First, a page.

Medical Construction & Design

JUL-AUG 2017

Medical Construction & Design (MCD) is the industry's leading source for news and information and reaches all disciplines involved in the healthcare construction and design process.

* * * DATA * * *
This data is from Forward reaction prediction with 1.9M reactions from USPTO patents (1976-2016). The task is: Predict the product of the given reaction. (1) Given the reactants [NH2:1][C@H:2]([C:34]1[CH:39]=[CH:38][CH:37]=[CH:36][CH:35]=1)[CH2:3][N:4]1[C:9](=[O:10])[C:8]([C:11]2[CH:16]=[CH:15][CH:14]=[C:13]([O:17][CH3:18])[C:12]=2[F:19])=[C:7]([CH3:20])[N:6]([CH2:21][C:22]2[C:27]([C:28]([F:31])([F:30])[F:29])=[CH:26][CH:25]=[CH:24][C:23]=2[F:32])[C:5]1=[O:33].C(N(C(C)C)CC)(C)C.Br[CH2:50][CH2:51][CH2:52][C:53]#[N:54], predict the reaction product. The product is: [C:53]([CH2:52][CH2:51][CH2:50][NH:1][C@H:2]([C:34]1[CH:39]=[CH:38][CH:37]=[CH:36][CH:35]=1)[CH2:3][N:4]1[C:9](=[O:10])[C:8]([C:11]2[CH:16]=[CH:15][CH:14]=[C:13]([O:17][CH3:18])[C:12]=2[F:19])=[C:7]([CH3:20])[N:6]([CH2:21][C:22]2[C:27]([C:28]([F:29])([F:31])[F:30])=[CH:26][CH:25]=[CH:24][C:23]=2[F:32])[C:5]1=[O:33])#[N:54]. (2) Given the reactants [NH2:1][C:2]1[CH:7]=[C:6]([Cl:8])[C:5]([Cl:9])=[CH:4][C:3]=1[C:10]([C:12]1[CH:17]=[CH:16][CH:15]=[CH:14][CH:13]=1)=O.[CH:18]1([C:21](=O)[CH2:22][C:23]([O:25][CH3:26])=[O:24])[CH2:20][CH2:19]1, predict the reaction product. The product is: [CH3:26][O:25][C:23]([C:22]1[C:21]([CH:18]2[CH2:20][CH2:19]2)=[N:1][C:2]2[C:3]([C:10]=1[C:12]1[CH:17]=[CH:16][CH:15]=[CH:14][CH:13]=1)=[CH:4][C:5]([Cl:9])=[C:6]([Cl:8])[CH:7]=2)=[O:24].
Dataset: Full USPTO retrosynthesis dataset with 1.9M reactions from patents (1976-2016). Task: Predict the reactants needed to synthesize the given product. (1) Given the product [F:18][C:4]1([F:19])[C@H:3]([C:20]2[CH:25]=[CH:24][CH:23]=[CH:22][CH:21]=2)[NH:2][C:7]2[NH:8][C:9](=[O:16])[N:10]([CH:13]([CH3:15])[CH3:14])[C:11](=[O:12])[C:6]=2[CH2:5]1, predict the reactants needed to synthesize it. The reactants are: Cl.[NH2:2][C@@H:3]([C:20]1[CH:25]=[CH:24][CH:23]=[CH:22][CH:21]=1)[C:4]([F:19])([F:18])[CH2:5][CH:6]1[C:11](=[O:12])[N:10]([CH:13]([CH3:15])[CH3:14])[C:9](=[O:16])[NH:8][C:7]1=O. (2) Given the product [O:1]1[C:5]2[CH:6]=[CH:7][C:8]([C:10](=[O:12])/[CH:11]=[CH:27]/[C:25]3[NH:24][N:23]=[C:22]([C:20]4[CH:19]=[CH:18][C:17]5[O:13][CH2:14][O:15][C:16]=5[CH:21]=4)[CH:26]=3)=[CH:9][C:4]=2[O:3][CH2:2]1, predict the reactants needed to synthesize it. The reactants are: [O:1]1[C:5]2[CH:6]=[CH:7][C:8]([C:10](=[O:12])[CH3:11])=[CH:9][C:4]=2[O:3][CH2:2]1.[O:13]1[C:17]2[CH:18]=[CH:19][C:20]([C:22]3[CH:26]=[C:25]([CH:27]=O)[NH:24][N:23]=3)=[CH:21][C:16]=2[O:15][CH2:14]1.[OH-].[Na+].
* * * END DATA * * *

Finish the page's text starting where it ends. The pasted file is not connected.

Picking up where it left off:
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MCDM AG.COM | J U LY/AUGUST 2017 | Medical Construction & Design 55 waiting spaces in the form of woodland creatures that peeked from behind nurse stations and looked expectantly from the top of fi re extinguisher cabinets. A child came for treatment and, as the nurse walked the child down the corridor, she asked, "Let's see how many bunnies we can spot on our way to the exam room." The voice of the child counting and their excitement at fi nding each new friend could be heard down the corridor. That child's experience went from something similar to "walking the green mile" to an adventure, setting the tone for more benefi cial interaction with staff . Studies have shown that patients and family with reduced anxiety receive instruction better from their care team and are more likely to divulge important information about their condition. Reduction of stress through wayfi nding assistance The healthcare journey is diff erent for everyone experiencing it whether you are a patient, a family member or part of the care team. The goal of patient-cen- tered care is that the space surrounding the journey functionally supports needs. One of the number one complaints by patients and visitors regarding health- care spaces is the diffi culty of being able to fi nd what they are looking for. Art can be used as a key component of a wayfi nd- ing package supporting the subconscious mapping of a space. For example, in a recent project, images of various fl owers were used outside of each patient door at an Alzheimer's care center to not only provide a decorative element to corri- dors, but also to assist residents to fi nd their rooms when their cognitive abilities had long since erased the recognition of their own face in a picture. Charting the healing journey Patients often feel they are in a situa- tion beyond their control. Providing an environment that is engaging sup- ports the emotional, social, mental and spiritual aspects of healing and will result in reduced side eff ects. The design of Moncrief Cancer Institute in Texas provides a canvas for patients to mark their personal road to recovery with a seasonal environment by providing views and access to an outdoor healing garden with seasonal landscape and a rotating art gallery. This gallery changes works periodically in order to provide a refresh- ing space for patients throughout their course of treatment. The art pieces come from a variety of sources, including local art schools and galleries. Not only does the rotating art bring a sense of community to the space, but it gives the patients the opportunity to take control of their treatment jour- ney, in a situation where there is a lot of uncertainty. Reduced pain perception It is built into our DNA to avoid situ- ations that cause pain. The average perception of healthcare environments is that the experience will cause pain in some form. It is an important role of staff and the environment to support the patient and attempt to increase their comfort and reduce the amount of pain they experience. Postoperative pain can also be destructive by heightening the cellular stress response, which can lead to various negative side eff ects includ- ing a suppressed immune system. Pain can also induce restricted breathing and vasoconstriction, which both ultimately impair wound healing. In one study, adult patients stated they felt reduced pain when a nature scene was displayed in conjunction with nature sounds (Diette, Lechtzin, Haponik, Devrotes, & Rubin, 2003). In another study, the use of murals as a positive distraction resulted in a signifi - cant decrease in reported pain intensity, pain quality and anxiety by burn patients (Miller, Hickman, & Lemasters, 1992). Similar results came from a study where patients were asked to enter a virtual environment by playing video games or wearing a headset (Hoff man, Patterson, Carrougher, & Sharar, 2001). Art is a key ingredient in any health- care environment's ability to treat the whole patient. While a growing number of hospitals understand the importance of a relevant art program, art should be incorporated in a much broader spec- trum of building types and care models. As caregivers have provided the gift of a universal language of comfort, art can be utilized as a universal language of the built environment to create an opti- mized healing environment for patients and their families. Stacey Brimmer, IIDA, is a senior associate and lead interior designer for Corgan. 1. Each wing of this inpatient children's hospital is represented by a friendly animal image and supporting color. This is an example of a wall decal, which provides effective wayfi nding and a positive distraction for the patients. 2. The Moncrief Cancer Institute utilized local art galleries and schools to not only provide a positive distraction, but a sense of place and connection to the community. 3. The use of color for effective wayfi nding within the inpatient children's hospital. 2 3

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